Morrow was a little-known architect who designed houses in San Francisco (via Public Broadcasting Service). As a local who commuted by ferry across the water from Oakland, he was intimately familiar with the blues and afternoon glow that bounced off the waters and hillsides of the city of San Francisco and its bay (via Public Broadcasting Service).

The bridge's color is discovered

Construction of the bridge started in 1933 and Morrow was hired as a consulting architect (via National Public Radio). His task was to design aesthetic treatments, such as the pedestrian walkways, railings, and streetlights (via Public Broadcasting Service). His Art Deco elements are present to this day, including vertical fluting, chevrons, and beveling which all catch light and cast shadows (via Golden Gate Bridge Highway & Transportation District).

The bridge was slated to be slate. By default, the Golden Gate Bridge was, like thousands of other bridges across the country, to be a dull gray or black (via Public Broadcasting Service). If not that, the Navy showcased their practicality and architectural ineptitude with the suggestion that the structure should be painted in yellow and black stripes (via History). This would improve visibility for ships traveling in the bay's often foggy conditions. The idea was declined by the bridge's Transportation District (via National Public Radio).

One fateful day, tubs of industrial orange primer were opened and began to coat the bridge's steel (via National Public Radio). As Morrow witnessed a tower being treated with the functional paint, he was convinced the surrounding blue and hillside colors were complemented by this vermillion splash (via Santa Cruz Waves). This unique happenstance is how we got the color of the Golden Gate Bridge.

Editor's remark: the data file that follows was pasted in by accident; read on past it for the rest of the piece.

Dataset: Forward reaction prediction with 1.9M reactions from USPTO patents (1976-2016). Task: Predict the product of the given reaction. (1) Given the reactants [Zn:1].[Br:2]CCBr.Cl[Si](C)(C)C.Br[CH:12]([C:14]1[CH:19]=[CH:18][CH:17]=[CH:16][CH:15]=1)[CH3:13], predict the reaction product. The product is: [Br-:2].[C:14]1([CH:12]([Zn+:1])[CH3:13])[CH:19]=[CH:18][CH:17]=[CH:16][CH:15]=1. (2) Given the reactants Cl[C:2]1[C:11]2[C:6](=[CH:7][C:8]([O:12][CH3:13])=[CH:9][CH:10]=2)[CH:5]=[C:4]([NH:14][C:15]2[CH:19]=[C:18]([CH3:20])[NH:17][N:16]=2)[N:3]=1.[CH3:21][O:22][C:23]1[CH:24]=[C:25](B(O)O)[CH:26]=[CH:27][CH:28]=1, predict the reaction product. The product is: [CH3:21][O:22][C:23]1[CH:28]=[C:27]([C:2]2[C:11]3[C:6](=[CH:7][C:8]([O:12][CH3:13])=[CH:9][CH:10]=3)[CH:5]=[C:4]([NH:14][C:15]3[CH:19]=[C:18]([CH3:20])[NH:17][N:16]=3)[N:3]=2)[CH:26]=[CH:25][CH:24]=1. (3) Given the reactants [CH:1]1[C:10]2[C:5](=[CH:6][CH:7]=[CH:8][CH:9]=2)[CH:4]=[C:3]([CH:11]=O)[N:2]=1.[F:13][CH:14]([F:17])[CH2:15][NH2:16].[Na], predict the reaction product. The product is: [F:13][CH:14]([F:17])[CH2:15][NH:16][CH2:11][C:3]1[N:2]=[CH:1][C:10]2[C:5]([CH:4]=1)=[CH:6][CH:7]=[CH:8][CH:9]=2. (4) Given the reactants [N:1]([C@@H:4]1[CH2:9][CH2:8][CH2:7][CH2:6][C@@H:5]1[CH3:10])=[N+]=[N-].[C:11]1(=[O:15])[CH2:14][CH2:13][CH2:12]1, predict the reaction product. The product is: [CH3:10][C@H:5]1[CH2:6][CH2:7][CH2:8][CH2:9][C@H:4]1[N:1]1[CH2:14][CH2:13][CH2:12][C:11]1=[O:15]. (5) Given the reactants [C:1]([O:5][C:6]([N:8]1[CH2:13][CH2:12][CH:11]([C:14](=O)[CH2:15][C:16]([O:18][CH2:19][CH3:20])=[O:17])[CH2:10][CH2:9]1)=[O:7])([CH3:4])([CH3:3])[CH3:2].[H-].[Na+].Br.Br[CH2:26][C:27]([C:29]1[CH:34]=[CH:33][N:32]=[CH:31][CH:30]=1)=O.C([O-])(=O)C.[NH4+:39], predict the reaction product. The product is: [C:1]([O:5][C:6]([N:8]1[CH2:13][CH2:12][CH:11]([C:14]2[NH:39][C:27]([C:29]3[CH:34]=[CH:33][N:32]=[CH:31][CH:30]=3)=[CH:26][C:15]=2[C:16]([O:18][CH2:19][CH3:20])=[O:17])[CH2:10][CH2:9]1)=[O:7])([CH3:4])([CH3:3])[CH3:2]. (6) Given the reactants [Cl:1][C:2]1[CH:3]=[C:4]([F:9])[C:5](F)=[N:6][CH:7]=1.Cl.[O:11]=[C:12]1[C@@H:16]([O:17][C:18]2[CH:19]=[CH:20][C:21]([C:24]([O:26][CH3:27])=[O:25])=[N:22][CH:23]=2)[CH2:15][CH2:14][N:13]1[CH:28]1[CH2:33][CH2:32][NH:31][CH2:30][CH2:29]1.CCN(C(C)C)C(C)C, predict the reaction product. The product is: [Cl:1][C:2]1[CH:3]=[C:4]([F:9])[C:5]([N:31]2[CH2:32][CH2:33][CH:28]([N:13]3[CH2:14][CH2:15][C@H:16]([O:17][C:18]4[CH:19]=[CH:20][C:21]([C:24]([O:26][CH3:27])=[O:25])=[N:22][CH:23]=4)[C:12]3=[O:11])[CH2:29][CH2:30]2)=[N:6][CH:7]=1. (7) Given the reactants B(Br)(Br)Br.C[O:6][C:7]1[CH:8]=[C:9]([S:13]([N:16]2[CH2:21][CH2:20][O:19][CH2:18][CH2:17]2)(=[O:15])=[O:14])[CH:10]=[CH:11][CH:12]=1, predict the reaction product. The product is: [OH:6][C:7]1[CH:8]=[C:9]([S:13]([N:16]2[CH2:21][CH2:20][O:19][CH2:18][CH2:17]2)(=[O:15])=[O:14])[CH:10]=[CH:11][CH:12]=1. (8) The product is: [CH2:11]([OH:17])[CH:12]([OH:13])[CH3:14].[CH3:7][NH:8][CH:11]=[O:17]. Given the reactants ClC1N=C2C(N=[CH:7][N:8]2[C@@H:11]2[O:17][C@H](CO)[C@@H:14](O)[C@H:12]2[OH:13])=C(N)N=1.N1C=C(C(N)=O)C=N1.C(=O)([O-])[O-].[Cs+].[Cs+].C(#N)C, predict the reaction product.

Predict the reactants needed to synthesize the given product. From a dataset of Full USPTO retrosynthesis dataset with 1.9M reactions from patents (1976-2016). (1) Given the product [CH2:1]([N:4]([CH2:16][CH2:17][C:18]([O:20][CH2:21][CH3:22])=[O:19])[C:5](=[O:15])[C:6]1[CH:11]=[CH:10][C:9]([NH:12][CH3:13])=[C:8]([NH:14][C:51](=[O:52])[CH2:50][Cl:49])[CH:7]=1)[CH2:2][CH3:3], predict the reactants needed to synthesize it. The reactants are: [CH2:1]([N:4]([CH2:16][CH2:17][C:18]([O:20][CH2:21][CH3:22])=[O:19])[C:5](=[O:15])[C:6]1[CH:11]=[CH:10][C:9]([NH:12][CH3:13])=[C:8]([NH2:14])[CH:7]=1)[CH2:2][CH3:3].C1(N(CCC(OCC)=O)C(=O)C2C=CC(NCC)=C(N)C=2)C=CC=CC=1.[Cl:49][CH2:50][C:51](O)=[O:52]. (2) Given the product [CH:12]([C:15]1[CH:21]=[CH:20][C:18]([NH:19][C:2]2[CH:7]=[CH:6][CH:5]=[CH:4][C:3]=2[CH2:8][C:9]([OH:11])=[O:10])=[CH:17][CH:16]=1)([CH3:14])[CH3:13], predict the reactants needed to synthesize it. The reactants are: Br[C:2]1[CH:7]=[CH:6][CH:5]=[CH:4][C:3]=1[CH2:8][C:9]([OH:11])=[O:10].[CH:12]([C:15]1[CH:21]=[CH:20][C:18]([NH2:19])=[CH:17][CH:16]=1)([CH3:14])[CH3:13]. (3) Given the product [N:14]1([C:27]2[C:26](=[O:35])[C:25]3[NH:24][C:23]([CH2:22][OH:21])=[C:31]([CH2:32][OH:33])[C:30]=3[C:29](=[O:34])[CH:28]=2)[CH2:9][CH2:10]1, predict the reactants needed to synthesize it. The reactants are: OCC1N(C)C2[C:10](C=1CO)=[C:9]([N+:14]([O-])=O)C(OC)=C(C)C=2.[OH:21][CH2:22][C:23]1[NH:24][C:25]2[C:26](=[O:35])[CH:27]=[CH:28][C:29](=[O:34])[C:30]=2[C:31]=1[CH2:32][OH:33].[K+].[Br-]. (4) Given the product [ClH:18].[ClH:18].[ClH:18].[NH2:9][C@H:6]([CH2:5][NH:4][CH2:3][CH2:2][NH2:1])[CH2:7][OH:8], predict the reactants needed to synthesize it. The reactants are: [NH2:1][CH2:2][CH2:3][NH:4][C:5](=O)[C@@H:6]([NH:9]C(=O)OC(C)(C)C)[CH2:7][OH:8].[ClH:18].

Architecture for the local geography

"He had to convince the Department of War, the permitting agency at the time, that the largest suspension span ever built at the time [should] have this wild, crazy color," explained Marie Curie, a spokeswoman for the Golden Gate Bridge during a National Public Radio interview. Luckily, it wasn't only Morrow who saw the potential. The primed sections of the bridge were visible for all to see and the community was elated with the shade (via Santa Cruz Waves).

Morrow submitted a report to the Board of Directors to have the final coat match the primer (via Santa Cruz Waves). The scenic strait needed the bridge's color to be just right. In his report Morrow explained that a "poorly chosen color may actually create disharmony between the structure and the site" (via Santa Cruz Waves).

Morrow wrote of the bridge with the same reverence he had for the surrounding geography. To him the bridge was "one of the greatest monuments of all time. Its unprecedented size and scale, along with its grace of form and independence of conception, all call for unique and unconventional treatment from every point of view," he explained poetically, displaying his passion for the project. "What has been thus played up in form should not be let down in color" (via National Public Radio). Also, there was no doubt that the orange was highly visible in fog, which might have kept the Navy at bay (via History).